Author Topic: What's the name of this thing?  (Read 3490 times)

1980450sel

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What's the name of this thing?
« on: 13 December 2009, 10:20 PM »
As you can see this part needs replacing, but to make sure I order the right part I was wondering if anyone out there knows the proper name of it? It's on a 1980 450SEL 4.5L Canadian model. I think it must have something to do with pollution control.

Don't you love the red heater hose, the kinking really helps restrict airflow.

Scott
« Last Edit: 14 December 2009, 09:21 AM by 1980450sel »
1980 450 SEL

s class

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Re: What's the name of this thing?
« Reply #1 on: 14 December 2009, 12:45 AM »
That there is the early style egr (exhaust gas recirulation) valve, I believe. 

'76 6.9 Euro, '78 6.9 AMG, '80 280SE, '74 350SE, '82 500SEL euro full hydro, '83 500SEL euro full hydro , '81 500SL

1980450sel

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Re: What's the name of this thing?
« Reply #2 on: 14 December 2009, 07:16 AM »
I don't believe it is the EGR valve. I think this part is exclusive to North American models. I think it's either called a check valve or an aspirator valve but my Haynes manual is so vague. It has diagrams just for US models 1977-80 but they just don't quite match up to what's in my car.

Scott
1980 450 SEL

TJ 450

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Re: What's the name of this thing?
« Reply #3 on: 14 December 2009, 07:50 AM »
Does the hose connect to the air cleaner? It looks like it's part of the air injection system, one of the check valves, but in a configuration I've never seen before.

Tim
1976 450SEL 6.9 1432
1969 300SEL 6.3 1394
2003 ML500

1980450sel

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Re: What's the name of this thing?
« Reply #4 on: 14 December 2009, 09:20 AM »
Hey I figured out how to embed a photo. I'm a little slow.
This picture nicely shows the location



Scott
1980 450 SEL

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Re: What's the name of this thing?
« Reply #5 on: 14 December 2009, 10:02 AM »
It looks like a setup similar to the W126 air injection, getting clean air from the intake. That setup doesn't appear to be in the EPC.

It would be worthwhile taking a photo of the end of the pipe down the side of the engine, too. This would give a better idea of actual function.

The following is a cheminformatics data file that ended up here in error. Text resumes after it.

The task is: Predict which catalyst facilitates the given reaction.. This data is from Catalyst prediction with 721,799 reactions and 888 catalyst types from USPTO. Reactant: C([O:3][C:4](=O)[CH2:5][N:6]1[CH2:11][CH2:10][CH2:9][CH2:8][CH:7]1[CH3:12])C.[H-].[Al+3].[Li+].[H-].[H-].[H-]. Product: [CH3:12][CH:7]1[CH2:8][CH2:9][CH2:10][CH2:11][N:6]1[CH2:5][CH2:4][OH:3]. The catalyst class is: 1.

I notice that you have a 1980s-style air cleaner, plus a battery heat shield. Most interesting.

Tim
1976 450SEL 6.9 1432
1969 300SEL 6.3 1394
2003 ML500

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Re: What's the name of this thing?
« Reply #6 on: 14 December 2009, 10:53 AM »
Is it this?



autohausAZ describes it as

"Air Pump/Smog Pump Check Valve
For Federal (non-California) models with engine serial number from 018013. For California models with engine serial number from 052294. 1 per car. "

It appears to be photographed from below, whereas your pictures are from above. 

'76 6.9 Euro, '78 6.9 AMG, '80 280SE, '74 350SE, '82 500SEL euro full hydro, '83 500SEL euro full hydro , '81 500SL

Papalangi

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Re: What's the name of this thing?
« Reply #7 on: 14 December 2009, 12:34 PM »
That should be it.

Isolates the smog pump (air injection pump) from the air cleaner.  Mine seems to have a cap brazed onto the hose end.  Not sure how that happened.

Michael
1976 450SEL, 116.033  Sold it to buy a '97 Crown Vic.  Made sense at the time.
1971 250C, 114.023      Sad but true, it's gone to a new home.
1976 280C  Stolen by the City of Seattle, sort of.
1970 250/8, traded in on a 1993 Land Rover Disco

1980450sel

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Re: What's the name of this thing?
« Reply #8 on: 14 December 2009, 03:58 PM »
Thanks to everyone that helped. That is the correct description. I guess it also is called the Air Injection Check Valve.
Here's a view from the opposite side sort of from underneath